AM: In a broader sense, in general, print audiences are declining and the print publications are where the majority of the money is. It’s where the highest paid writers are employed. Freelancers get paid the best when they are writing for a national magazine generally. I think in the next year there will be a bit of a correction where publications will start to pay their writers better and perhaps… it’s pretty evident that free publications will scale back their staff and their budgets for commissioned work will still decrease. I think the web will probably make up some of that slack. I think there will be more of a balance with budgets of print and web in the next few years. At the moment I prefer to write for print because I do get paid a lot more. I love writing for the web though too because the immediacy and the community that builds around each article or website. I know that at the end of the day I want to get paid and I get paid best when I write for print. Maybe one day there will be a correction and web will pay more than print but I can’t see that at the moment.

As you know I’ve been writing consistently for street press for 14 years and in that time their pay rate hasn’t gone up at all.
AM: Well, street press is a different kettle of fish because as we both know their margins are less than of other print publications like a national magazine. Their basic income is lower which explains to a certain extent why they pay their writers less. I don’t see that changing.

I’ve been told that it basically won’t really change and that we’re fortunate enough to get paid because there are some street press in Australia that don’t pay at all. You get told that if you don’t want to do it for that rate, there are people coming fresh out of university that are keen to do it and passionate about it who will do it for free. And it’s like well, I have oodles of enthusiasm for what I do, I take it very seriously, I have passion – otherwise I wouldn’t still be in music writing – and I have the experience on top of that… that doesn’t seem to matter though.
AM: Yeah it’s a shame that that accrued knowledge isn’t reflected in what you’re paid because as far as I can tell the only ones that are paid well are the ones with salary positions and staff writers – anyone that is out of that system they are subject to pay rates that are way below industry standard. I know that it’s music journalism which is generally below the rest of the print media industry but it is journalism none the less – it’s researching and interviewing people, the work is being done it’s just the pay rates aren’t reflecting the effort that goes into it.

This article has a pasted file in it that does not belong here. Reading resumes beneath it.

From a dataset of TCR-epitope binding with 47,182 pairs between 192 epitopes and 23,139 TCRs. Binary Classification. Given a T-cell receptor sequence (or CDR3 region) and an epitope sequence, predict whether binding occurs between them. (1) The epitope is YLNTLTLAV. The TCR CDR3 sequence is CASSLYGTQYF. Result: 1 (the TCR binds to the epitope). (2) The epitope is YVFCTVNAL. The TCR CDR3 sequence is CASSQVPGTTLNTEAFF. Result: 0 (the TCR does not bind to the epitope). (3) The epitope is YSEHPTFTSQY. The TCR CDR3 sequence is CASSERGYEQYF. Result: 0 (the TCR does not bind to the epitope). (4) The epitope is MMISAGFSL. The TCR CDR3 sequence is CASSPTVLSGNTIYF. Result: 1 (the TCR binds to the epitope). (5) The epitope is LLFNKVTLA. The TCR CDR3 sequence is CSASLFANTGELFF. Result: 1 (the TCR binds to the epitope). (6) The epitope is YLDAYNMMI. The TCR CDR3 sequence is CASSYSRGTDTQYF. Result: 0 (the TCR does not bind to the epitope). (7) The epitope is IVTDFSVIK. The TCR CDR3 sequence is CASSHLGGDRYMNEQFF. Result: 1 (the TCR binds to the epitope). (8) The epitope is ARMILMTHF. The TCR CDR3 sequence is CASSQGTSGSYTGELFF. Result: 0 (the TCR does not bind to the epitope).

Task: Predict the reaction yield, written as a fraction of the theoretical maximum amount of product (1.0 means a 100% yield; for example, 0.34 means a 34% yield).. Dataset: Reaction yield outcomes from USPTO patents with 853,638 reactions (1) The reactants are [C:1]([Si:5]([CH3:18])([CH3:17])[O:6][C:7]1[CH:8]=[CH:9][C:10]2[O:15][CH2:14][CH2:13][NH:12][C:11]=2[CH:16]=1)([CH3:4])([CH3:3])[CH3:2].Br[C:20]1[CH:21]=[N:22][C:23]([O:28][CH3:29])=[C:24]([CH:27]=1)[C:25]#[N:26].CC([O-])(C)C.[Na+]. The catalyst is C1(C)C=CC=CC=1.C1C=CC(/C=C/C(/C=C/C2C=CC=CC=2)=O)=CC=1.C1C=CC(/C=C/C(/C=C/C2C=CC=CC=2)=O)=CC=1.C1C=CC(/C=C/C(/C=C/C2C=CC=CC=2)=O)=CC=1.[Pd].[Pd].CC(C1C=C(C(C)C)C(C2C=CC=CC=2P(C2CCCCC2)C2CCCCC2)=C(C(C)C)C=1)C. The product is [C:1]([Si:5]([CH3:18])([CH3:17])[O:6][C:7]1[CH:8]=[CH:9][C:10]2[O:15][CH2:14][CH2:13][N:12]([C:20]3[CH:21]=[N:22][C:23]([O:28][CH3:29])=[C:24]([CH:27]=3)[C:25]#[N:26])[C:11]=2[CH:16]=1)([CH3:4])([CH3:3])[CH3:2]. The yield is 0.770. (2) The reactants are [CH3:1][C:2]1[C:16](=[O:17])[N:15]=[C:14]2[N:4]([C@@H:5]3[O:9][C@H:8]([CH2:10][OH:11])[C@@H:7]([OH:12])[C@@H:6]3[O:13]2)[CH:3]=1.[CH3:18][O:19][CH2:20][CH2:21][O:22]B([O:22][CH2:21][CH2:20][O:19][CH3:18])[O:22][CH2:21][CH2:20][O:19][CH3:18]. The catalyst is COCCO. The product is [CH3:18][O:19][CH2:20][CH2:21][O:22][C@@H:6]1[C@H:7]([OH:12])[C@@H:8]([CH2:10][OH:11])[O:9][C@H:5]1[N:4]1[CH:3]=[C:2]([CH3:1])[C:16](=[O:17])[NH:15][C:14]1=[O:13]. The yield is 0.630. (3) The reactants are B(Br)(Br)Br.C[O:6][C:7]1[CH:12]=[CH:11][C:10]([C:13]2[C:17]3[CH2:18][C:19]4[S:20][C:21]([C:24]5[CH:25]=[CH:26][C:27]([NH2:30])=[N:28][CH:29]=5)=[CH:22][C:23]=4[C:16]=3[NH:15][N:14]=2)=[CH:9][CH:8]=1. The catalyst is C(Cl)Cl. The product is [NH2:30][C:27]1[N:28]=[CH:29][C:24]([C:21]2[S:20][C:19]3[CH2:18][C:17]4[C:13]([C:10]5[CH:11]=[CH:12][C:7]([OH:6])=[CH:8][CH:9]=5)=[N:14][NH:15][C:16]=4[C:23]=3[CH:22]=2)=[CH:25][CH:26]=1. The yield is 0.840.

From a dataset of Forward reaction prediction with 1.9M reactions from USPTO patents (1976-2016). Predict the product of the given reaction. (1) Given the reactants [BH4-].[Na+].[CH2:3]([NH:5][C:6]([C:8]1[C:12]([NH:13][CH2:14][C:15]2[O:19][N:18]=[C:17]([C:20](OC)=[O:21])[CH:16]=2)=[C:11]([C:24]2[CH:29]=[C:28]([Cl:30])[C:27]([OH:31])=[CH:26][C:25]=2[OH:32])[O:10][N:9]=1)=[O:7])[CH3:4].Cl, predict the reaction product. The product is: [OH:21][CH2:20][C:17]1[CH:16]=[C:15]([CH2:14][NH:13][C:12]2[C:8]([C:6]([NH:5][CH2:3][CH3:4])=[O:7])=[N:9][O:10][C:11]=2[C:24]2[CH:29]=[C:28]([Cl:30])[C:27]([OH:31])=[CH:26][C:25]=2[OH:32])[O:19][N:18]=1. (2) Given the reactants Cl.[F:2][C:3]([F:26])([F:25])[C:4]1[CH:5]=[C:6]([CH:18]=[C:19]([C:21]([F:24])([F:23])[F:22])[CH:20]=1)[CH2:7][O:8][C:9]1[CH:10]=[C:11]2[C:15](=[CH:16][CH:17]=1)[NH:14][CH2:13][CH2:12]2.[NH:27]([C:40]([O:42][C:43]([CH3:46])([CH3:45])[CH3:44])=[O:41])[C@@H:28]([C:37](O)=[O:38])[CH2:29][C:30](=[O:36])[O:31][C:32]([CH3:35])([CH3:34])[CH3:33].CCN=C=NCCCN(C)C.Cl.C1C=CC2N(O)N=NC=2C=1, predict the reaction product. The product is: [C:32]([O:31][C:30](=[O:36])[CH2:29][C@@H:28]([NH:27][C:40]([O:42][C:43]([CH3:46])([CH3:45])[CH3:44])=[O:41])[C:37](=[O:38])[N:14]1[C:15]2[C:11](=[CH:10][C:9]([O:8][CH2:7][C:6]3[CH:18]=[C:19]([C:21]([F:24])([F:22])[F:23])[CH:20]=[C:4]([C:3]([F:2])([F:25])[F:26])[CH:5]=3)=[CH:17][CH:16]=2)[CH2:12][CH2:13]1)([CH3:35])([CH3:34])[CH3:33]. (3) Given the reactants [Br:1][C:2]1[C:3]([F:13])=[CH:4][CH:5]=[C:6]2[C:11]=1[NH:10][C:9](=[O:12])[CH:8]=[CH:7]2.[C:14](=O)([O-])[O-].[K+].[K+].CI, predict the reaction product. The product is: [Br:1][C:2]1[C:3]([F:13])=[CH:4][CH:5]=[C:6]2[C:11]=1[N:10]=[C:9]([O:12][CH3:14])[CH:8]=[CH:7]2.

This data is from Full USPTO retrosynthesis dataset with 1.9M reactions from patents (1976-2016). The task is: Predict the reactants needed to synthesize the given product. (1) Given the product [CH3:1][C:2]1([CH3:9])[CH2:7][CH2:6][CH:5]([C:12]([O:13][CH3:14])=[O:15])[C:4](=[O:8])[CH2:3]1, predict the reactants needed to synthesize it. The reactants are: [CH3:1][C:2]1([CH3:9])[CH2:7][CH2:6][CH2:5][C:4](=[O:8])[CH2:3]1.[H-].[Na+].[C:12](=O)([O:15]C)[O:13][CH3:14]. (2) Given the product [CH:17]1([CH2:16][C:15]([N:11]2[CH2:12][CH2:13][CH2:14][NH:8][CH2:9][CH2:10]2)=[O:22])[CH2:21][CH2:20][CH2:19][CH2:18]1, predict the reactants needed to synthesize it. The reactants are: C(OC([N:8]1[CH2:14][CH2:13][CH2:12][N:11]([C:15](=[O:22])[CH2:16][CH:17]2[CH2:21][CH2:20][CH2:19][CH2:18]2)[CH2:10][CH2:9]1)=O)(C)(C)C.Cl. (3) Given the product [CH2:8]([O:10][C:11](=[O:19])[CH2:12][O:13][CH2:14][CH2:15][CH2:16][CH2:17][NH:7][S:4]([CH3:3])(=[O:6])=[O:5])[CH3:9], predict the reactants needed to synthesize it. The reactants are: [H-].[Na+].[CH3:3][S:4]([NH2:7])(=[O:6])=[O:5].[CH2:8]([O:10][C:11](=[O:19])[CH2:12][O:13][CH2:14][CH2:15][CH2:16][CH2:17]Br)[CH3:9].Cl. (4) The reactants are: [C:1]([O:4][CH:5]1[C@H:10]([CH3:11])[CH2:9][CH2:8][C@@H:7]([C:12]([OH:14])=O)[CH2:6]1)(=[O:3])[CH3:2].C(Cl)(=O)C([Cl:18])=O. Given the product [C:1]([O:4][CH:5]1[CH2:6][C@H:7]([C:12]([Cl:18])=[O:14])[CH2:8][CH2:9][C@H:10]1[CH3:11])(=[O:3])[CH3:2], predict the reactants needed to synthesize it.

As far as your freelance career goes where do you see yourself headed?
AM: Feature journalism, multiple thousands of words stories that look at complex issues and communities and people and condensing that into compelling narratives. I always use The Courier-Mail’s Q Weekend Magazine as my favourite example. I’ve read that religiously for years. It’s the best journalism in QLD. I love it! Each writer has their own voice and it’s just brilliant work week in and week out. I’m inspired by the words I read there. For years I’ve seen that as the path that I want to go down. As you probably would have gathered that has nothing to do with music journalism and to some extent I’m doing less and less music journalism because I’m focusing my attention on those kinds of stories which is where I see my talents being put to use best.

So as you see it, it is important to have a plan, to plot a career? I find a lot of freelance journalists – me included for a while there – don’t have plans.
AM: I can tell you from my experience, before I had Nick there to keep me accountable it was just me getting up each day sitting in front of my computer reading some news and thinking about story ideas—there was no system. No method to what I was doing. I’d pitch stories, sometimes forget what I pitched, forgetting editorial contacts I’d made because I didn’t have any tracking system that I could reflect on; what I’ve done and what I hadn’t followed up on. Few editors in my experience get back to you on the first email or the first phone call. Following up is the fucking lifeblood of freelance journalism I think because as a freelancer you’re outside the salary system and in most cases outside of the office so people can’t see you. If editors can’t see you they can easily forget about you.

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